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No more underarm jiggle

Medicare Part D


How Your Body Changes During Menopause

Menopause is a change in the hormonal makeup of your body and the functioning of your reproductive systems, but it is also accompanied by many more obvious physical changes.

Calcium Levels

Estrogen, besides being a major sex hormone, controls the body’s use of calcium. Because of this, when menopause sets in the body begins to process lower and lower levels of calcium, leading to bone weakness and eventual osteoporosis if the effects are not controlled well. For a healthy menopause, it’s very important to be sure that the body has sufficient levels of vitamin D and calcium so that your bones maintain density.

Fat Metabolism

After menopause, the female body needs to store fat differently. Instead of storing it in the hips and breasts, where it can be used for fetus development and lactation, a woman’s body begins to store fat in the belly, a convenient default fat storage spot. There are competing theories about why this occurs. One theory holds that the body fat distribution helps to signal males that postmenopausal women are no longer fertile, to aid in mate selection. Another holds that there is simply no demand for fat from the reproductive regions any longer, so the fat lands in the belly area due to lack of competition. Whatever might be the case, the change in body proportions may be gradual, but it is very common, nearly universal, and can be quite striking.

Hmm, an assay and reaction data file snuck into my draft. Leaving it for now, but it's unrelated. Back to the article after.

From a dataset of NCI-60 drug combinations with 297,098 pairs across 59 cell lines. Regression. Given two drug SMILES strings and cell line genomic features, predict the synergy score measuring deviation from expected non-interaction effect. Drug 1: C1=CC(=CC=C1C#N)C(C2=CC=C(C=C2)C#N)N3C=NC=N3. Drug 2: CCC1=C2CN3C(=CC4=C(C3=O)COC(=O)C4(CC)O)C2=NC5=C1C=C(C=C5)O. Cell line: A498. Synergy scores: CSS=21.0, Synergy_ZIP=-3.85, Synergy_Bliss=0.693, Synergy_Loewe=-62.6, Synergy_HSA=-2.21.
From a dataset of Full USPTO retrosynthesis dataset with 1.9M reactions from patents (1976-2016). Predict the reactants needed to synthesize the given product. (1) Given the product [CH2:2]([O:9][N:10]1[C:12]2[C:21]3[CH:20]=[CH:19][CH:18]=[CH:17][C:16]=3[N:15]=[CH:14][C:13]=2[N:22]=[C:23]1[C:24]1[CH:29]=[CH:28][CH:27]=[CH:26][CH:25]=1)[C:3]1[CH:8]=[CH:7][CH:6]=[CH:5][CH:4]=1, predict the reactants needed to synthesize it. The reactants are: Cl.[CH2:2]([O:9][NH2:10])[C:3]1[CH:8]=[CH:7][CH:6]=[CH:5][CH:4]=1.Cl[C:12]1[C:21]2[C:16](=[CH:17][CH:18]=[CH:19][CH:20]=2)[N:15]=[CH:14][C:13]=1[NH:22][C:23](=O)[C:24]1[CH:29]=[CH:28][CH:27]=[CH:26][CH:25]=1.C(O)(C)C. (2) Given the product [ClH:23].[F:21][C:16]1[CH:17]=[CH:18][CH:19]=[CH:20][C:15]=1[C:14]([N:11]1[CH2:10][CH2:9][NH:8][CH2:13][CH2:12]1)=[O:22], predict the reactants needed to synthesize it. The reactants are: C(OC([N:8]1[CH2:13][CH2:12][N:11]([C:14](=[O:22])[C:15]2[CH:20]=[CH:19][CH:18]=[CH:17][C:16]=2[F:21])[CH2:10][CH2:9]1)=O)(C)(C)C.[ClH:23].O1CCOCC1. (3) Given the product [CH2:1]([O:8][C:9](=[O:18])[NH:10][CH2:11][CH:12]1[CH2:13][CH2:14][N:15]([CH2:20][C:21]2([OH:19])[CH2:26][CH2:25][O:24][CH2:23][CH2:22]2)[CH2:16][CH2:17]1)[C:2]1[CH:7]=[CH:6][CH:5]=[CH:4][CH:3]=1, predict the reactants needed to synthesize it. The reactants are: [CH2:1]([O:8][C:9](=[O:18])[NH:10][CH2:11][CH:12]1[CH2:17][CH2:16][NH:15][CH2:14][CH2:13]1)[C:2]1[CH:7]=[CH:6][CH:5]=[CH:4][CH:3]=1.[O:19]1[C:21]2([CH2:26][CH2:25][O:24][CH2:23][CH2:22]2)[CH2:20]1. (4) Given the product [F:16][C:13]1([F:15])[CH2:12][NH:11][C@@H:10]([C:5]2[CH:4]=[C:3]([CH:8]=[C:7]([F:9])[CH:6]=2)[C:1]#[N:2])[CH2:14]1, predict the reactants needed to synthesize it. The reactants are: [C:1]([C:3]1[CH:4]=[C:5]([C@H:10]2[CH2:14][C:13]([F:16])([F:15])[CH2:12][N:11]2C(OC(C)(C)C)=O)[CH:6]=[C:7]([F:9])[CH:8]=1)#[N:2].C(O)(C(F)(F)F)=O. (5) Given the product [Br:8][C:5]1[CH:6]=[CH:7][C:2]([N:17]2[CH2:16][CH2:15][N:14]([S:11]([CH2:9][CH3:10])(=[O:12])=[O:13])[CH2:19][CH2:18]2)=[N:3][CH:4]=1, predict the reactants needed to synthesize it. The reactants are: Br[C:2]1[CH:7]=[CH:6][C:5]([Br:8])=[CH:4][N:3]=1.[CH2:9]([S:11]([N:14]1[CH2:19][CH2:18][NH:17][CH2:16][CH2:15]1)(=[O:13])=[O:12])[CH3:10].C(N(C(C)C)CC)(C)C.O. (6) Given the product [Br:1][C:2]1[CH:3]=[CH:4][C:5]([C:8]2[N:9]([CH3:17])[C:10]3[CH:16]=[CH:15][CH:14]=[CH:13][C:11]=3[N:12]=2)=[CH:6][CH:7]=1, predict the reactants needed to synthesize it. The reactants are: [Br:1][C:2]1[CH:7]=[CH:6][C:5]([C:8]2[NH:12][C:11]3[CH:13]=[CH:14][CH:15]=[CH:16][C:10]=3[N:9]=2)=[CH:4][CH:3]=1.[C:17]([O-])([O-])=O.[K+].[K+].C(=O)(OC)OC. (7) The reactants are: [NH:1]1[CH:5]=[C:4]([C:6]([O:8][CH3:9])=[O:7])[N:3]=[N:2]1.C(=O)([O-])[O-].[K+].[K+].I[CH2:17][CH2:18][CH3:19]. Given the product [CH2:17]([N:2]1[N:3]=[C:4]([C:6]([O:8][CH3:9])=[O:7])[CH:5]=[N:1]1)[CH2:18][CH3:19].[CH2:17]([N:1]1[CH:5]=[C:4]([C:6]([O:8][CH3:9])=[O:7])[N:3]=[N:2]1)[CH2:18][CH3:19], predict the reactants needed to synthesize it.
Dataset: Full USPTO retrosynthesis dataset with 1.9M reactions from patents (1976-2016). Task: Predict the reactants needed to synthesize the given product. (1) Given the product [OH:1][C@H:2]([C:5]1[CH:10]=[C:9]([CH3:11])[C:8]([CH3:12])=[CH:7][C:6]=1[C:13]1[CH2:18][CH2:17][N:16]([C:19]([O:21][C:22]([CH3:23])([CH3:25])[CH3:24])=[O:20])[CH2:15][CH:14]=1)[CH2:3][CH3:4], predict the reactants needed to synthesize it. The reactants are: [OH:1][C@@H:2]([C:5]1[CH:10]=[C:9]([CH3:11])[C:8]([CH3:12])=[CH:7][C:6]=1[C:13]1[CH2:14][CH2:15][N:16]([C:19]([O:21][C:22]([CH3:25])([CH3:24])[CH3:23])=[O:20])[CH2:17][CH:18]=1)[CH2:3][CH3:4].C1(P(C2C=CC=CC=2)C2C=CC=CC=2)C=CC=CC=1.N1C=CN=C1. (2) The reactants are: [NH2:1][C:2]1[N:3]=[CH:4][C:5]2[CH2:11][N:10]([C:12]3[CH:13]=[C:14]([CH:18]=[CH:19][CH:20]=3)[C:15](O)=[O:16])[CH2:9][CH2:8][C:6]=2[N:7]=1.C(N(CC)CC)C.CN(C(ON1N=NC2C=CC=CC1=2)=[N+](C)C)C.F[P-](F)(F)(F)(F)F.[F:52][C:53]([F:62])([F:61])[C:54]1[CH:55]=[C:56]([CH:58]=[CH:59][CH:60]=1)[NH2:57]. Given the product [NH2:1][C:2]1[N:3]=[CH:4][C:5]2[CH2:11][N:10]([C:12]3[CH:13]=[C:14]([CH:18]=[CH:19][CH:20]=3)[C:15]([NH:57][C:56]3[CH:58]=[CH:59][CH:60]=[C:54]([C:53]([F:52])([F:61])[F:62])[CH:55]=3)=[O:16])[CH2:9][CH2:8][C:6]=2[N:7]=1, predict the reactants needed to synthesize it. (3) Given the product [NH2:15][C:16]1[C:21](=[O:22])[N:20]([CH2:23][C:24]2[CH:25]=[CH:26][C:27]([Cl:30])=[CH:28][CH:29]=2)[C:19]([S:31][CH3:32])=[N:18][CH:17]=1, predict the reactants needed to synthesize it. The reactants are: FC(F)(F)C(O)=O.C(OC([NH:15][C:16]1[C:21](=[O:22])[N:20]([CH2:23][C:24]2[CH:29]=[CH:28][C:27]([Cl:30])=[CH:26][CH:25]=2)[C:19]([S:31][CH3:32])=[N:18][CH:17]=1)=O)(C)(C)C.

Vaginal Changes

A woman’s vagina also changes after menopause. With the absence of estrogen to maintain it, the walls of the vagina become thinner and weaker, and their lubricating secretions can become watery or dry up altogether. The labia can shrink similarly, and the skin in the pubic area can become delicate or easily irritable. It is a good idea to use soft, non-irritating fabrics whenever possible so that the pubic area does not become chafed or itchy.

Urinary Complications

The vagina is not the only part of the pelvic area affected by menopause. Menopause is often accompanied by weakness in the pelvic floor, which among other things can cause various kinds of incontinence. It is not uncommon for women after menopause to experience stress-induced or urge incontinence, the first caused by sudden movements of the body and the second being a disorder of the bladder. The weakening of the pelvic floor gives the urnary system inadequate support, so its weakened muscles can collapse and allow urine to escape.


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